Did I enjoy myself? Yes, I did; I enjoyed sneaking about and shooting a soldier with a tranquilizer-filled dart, turning invisible, and smacking a guy in the face as he walks right into me. I enjoyed crawling in vents and picking locks. I enjoyed the story more than I did in the previous DLC; however, like the first episode, I don’t have a desire to play it again. There’s just not enough – I found all of he secrets, and don’t feel I’m missing anything by playing a loud, trigger-happy Elizabeth. It’s only a few hours of gameplay at most, which feels somewhat lacking for the amount of time it took. I would have liked something more for a season pass – distinct DLC episodes dealing with different realities or perspectives.

Fair warning: This content is more in line with the core game’s difficulty than the previous episode, so Hard difficulty is the new Normal. While this doesn’t bother me all that much – there are other difficulties, including one that requires you only use non-lethal weapons – it’s notable after Episode One was such a meat-grinder. Part of it is the lack of respawns, though.

For what it is, it’s solid, and you’re not getting ripped off. But we could have had so much more, and that disappointment prevents this from reaching the true heights.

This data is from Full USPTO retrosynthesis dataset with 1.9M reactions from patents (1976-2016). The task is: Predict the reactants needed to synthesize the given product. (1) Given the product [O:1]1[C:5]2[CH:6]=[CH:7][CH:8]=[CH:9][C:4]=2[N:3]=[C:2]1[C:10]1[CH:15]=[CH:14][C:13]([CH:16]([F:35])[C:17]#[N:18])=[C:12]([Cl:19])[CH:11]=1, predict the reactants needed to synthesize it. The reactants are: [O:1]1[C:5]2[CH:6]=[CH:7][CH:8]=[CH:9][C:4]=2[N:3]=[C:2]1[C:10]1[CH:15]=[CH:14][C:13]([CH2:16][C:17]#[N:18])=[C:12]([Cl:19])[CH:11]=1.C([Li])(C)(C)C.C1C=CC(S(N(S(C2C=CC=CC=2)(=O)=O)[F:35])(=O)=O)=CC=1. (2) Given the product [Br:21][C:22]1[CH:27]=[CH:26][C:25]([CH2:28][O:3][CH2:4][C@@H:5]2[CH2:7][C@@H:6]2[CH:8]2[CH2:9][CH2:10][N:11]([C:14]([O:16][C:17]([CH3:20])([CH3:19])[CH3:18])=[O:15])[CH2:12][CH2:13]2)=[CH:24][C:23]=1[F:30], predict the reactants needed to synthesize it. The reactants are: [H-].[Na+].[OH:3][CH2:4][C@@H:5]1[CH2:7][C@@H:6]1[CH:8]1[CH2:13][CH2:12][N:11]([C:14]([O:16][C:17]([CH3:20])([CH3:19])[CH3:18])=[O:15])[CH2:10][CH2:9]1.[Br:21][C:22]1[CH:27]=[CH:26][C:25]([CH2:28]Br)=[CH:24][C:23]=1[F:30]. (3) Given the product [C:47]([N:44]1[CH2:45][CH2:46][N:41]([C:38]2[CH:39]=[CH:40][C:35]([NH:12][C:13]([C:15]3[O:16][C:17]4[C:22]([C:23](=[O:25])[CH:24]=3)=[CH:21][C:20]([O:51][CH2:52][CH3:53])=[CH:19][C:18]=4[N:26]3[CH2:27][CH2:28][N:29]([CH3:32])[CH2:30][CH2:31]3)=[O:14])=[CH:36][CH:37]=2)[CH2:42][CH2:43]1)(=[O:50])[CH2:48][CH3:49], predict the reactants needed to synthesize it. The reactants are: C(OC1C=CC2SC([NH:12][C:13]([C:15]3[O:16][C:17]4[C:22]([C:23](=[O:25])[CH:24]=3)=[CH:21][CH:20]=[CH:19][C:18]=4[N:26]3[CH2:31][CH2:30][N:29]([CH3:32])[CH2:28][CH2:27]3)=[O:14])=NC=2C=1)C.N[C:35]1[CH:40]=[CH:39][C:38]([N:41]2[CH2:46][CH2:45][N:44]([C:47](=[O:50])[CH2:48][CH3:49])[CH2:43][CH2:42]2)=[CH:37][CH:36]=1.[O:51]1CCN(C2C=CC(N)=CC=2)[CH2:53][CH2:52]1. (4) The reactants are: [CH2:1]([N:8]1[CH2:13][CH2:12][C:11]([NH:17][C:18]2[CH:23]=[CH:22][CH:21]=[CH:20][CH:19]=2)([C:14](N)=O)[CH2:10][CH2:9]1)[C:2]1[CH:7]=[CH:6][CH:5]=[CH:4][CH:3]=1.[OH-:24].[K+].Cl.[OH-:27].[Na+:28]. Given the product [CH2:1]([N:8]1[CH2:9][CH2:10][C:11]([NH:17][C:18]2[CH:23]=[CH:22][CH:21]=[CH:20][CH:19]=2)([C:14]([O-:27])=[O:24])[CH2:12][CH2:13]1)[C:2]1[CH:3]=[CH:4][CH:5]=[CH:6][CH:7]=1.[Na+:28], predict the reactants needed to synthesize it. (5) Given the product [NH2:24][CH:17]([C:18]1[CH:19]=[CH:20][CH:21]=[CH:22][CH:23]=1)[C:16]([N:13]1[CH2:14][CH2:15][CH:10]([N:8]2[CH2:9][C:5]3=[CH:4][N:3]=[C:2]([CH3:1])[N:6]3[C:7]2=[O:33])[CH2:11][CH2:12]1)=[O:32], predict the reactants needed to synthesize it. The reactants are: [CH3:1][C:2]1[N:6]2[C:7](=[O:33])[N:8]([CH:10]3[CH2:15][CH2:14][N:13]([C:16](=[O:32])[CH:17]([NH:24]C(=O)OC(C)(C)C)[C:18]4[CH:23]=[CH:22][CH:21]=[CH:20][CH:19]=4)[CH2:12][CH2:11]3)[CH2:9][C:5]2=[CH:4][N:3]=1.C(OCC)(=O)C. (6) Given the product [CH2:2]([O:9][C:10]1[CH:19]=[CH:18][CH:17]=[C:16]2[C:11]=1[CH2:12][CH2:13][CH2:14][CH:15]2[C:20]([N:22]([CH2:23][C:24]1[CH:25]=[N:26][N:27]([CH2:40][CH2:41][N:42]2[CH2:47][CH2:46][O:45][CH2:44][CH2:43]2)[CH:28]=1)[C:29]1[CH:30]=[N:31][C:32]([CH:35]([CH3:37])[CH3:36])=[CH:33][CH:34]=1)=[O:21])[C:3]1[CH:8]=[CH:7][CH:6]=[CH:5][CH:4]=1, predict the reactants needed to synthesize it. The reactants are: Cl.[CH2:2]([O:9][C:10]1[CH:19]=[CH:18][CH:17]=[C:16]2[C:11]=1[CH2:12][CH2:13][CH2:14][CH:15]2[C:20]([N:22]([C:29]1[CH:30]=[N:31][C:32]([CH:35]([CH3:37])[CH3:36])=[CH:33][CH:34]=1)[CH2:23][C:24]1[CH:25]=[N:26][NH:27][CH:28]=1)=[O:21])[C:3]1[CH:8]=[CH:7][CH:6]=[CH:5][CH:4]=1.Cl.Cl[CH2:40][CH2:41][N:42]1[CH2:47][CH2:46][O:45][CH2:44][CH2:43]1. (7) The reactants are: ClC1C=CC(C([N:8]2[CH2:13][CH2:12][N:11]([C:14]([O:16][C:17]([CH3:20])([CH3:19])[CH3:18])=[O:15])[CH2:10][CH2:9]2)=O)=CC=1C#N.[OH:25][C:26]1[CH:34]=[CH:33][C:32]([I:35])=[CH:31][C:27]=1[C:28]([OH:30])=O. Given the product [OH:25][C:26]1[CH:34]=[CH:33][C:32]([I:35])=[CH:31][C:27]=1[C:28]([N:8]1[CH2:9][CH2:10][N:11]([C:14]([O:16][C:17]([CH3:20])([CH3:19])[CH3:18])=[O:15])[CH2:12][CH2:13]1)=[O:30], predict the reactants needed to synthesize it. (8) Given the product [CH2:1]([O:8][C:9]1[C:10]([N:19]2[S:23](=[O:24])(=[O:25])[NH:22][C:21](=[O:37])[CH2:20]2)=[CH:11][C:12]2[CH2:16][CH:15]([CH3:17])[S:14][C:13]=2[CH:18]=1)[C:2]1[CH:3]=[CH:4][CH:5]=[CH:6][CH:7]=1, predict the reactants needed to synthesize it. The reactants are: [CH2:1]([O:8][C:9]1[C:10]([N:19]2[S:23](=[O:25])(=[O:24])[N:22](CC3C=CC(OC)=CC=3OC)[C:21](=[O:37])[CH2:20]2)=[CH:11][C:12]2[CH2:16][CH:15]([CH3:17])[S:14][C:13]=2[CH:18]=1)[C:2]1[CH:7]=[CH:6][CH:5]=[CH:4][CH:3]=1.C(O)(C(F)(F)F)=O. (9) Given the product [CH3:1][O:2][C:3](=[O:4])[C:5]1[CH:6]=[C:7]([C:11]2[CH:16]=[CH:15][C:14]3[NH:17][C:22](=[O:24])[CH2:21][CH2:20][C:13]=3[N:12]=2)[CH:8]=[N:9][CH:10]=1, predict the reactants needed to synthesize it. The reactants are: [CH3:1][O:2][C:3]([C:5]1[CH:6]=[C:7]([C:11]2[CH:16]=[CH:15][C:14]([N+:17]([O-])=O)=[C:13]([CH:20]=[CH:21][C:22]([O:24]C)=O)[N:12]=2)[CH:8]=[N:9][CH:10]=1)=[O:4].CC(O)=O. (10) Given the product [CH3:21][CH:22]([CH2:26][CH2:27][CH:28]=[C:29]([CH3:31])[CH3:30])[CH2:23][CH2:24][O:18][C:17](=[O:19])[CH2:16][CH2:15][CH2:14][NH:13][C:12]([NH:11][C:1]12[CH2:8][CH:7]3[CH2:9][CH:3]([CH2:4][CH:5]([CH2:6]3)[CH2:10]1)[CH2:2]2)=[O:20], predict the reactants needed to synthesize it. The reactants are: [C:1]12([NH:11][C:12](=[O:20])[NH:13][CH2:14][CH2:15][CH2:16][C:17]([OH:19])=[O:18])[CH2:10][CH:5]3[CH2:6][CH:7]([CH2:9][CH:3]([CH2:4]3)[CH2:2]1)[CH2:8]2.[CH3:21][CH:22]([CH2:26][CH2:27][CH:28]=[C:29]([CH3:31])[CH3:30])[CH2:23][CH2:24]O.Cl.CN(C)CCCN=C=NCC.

Koromaru and Kanji Show Off In Persona Q - 2014-03-28 13:08:56

Koromaru and Kanji Show Off In Persona Q

ATLUS continue their exposé of Persona Q: Shadow Of The Labyrinth with videos for Koromaru and Kanji Tatsumi.

While Kanji is interesting in his own right, Koromaru might take the cake for the most unusual Persona user. This is because he is, well, a dog. Yep, Koromaru is 100% canine and his Persona, Cerberus, uses dark spells to destroy his enemies.

[youtube url=”″ width=”1020″ height=”940″]Hatsune Miku: Project Diva F 2nd [/youtube]

Kanji, on the other hand, is a street-brawling bruiser who has not only a passion for knitting, but also struggles with his sexuality (something rarely shown in gaming). His Persona, Take-Mikazuchi, uses electricity to take down enemies.

[youtube url=”” width=”1020″ height=”940″]Hatsune Miku: Project Diva F 2nd [/youtube]

Persona Q: Shadow Of The Labyrinth is a Nintendo 3DS exclusive and will be released in Japan on June 5th. Fortunately, the title will be reaching Western shores next fall. Be sure to stay tuned to CGM as more details arise.

Blazblue Eaton Centre Tournament Today - 2014-03-28 14:47:33

Blazblue Eaton Centre Tournament Today

EB Games in collaboration with Toronto Top Tiers is hosting a launch tournament for Arc System Works latest effort: Blazblue: Chronophantasma.

The tournament will begin at 3:00 P.M and will go to 9:00 P.M.

There are both Beginner and Intermediate tournaments. In Beginner, players use the Stylish option, allowing them to do combos much more easily. On the other side, Intermediate has players using the Technical style, which is for the more serious fighting game fans.

All who register are immediately entered in a contest to win a limited edition copy of Chronophantasma. As well, the winners from the Beginner and Intermediate tournaments each get a $25 gift card to EB Games.

Be sure to check it out, and be sure to stay tuned for our full written review!